Ngozi Okonjo Iweala, Minister of Finance
The Federal Government is planning to borrow from international financing agencies to fund infrastructure development, Coordinating Minister for the Economy and Minister of Finance, Dr Ngozi Okonjo-Iweala, said in Tokyo Sunday.
The minister, who also unfolded the Federal Government’s plan to grow the Excess Crude Account (ECA) to $10 billion by early 2013, said that the money borrowed would be used for power, water and health care among others.
The minister, who spoke to reporters on the Nigerian economy at the annual meeting of the World Bank and the International Monetary Fund (IMF), said the country needed about $10 billion yearly to tackle its infrastructural challenges, adding that Nigeria would draw from the World Bank’s loan offer with a go-ahead from the National Assembly.
A report by the News Agency of Nigeria quoted the minister as saying that Nigeria would not draw from the international monetary resources for now to tackle the infrastructure challenges.
“We are trying to put our borrowing to really direct it to infrastructure, as you know we have gone to other sources; the Word Bank is helping us with power, so is the African Development Bank. Those are very concessional resources. The problem we have right now is that the meetings from the World Bank; they are indicating that if we do not pass through external borrowing plan, where we have $1.2 billion, that has been approved,” she said.
Okonjo-Iweala said the loan to be taken would be given at zero interest rate, a 40-year repayment period and 10 years of moratorium and only 0.7 per cent commitment charge.
She also unfolded plans by government to effectively manage ECA so that it could grow to $10 billion by early next year.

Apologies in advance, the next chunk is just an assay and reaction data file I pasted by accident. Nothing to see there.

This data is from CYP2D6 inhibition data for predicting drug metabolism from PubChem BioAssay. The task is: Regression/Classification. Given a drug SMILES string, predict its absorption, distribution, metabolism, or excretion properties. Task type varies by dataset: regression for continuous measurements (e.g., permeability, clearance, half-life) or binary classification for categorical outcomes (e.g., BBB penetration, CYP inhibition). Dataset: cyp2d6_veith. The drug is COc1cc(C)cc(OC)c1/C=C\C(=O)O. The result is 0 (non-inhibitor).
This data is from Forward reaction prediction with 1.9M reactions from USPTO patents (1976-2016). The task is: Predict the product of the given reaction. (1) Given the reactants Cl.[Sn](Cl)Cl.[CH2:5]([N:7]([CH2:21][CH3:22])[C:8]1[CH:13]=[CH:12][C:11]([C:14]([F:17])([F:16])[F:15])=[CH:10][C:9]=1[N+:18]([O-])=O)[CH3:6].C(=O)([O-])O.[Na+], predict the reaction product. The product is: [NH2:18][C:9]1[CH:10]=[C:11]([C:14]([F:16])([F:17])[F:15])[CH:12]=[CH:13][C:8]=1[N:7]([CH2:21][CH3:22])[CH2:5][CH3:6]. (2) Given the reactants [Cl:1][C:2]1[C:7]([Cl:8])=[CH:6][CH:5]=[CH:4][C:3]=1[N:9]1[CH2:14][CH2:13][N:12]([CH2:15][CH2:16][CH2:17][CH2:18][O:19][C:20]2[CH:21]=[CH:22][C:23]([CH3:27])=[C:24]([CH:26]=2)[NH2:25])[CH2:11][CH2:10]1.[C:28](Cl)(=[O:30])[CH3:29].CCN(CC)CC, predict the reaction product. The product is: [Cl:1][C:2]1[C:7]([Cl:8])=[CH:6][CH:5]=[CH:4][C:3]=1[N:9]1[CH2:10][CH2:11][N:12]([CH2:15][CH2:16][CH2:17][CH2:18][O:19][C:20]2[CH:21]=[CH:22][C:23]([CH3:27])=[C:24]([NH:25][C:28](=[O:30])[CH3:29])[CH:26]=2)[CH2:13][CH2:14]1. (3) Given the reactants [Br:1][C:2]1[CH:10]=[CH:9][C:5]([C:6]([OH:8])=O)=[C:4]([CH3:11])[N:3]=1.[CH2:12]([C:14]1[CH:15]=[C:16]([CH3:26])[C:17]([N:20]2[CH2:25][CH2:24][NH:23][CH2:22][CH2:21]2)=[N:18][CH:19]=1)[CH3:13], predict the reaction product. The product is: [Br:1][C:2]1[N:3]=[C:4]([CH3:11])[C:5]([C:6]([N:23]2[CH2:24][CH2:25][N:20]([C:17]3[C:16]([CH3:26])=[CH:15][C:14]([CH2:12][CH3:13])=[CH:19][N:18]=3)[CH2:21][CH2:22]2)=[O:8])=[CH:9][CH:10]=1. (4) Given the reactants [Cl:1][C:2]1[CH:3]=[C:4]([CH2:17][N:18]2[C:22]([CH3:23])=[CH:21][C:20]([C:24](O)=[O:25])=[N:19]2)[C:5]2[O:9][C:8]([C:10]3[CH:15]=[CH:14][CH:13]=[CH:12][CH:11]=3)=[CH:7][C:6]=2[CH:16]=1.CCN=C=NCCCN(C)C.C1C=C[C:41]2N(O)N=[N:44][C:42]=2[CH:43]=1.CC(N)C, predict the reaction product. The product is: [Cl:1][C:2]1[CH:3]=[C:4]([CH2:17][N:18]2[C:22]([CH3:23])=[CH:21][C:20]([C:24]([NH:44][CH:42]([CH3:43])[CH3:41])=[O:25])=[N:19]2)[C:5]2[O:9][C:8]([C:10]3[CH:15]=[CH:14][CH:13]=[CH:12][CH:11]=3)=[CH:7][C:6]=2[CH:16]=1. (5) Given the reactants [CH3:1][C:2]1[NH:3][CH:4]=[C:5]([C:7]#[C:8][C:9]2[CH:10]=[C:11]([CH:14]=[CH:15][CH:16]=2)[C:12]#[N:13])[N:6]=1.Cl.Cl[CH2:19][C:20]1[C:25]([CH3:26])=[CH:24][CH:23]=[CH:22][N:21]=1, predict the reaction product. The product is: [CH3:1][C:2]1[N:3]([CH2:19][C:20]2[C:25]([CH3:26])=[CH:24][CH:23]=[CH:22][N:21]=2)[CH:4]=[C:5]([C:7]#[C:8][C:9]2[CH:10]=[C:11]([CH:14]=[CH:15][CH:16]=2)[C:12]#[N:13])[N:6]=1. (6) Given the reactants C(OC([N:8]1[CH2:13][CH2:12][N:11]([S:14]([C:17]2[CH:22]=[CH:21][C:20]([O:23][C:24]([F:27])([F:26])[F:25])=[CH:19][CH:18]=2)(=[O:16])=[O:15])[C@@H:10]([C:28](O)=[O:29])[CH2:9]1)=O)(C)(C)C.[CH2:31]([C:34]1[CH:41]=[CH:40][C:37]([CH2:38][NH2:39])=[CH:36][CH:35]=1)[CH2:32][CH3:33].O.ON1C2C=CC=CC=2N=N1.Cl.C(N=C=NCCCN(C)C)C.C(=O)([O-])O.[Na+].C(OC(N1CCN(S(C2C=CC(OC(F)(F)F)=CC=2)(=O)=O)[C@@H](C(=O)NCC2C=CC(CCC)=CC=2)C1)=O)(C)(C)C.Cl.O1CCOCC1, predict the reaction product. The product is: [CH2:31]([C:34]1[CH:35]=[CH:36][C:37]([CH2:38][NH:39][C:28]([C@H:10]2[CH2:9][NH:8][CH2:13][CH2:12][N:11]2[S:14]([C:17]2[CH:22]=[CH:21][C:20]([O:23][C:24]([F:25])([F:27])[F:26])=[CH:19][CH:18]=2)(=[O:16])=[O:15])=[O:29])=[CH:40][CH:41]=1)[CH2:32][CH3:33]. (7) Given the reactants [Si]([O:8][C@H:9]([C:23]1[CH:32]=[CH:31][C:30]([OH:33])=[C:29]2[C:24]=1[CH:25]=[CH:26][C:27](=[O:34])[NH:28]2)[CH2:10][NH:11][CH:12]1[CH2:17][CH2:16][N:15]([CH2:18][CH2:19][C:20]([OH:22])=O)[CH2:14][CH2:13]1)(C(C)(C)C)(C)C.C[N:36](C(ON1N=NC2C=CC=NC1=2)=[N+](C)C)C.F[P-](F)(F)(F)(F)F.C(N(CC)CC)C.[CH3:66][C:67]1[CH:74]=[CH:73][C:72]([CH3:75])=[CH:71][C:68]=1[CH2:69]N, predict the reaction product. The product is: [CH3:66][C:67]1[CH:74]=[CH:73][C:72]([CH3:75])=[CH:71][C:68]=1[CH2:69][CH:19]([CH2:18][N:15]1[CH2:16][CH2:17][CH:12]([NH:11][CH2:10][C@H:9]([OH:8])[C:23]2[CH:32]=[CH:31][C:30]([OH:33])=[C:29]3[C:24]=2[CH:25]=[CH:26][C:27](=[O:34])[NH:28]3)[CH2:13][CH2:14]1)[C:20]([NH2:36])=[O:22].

The ECA, according to the figure given by the Minister of State for Finance, Dr. Yerima Ngama, on Friday, was $8.4 billion.
Doing so, she added, would enable the Federal Government to use ECA as a buffer for the nation’s foreign reserves.
According to her, “I strongly feel and I have shared with the governors, with Mr. President and vice-president who fully supports that the Excess Crude Account must be built up to $10 billion.
“We should strive to do that in the next few months and we keep that as buffer.”
The minister said if the account is built up to $10 billion and it is not touched for a while, it would serve as buffer, noting that there was the need to increase the nation’s external reserves, considering the population of the country.
“Our reserves are not huge, we are just building backup; it’s not my place, it is the monetary policy that manages it, but I have discussed with the Central Bank of Nigeria (CBN) governor that we need to build up our reserve to $50 billion, if we can.
“That will be the desires of the fiscal authorities, so I don’t consider us with the size of the economy and population we have.
“Look at Algeria, their reserve is nearly $200 billion, for a country much smaller than Nigeria,” she said.
Nigeria’s external reserves as at June were $40.3 billion.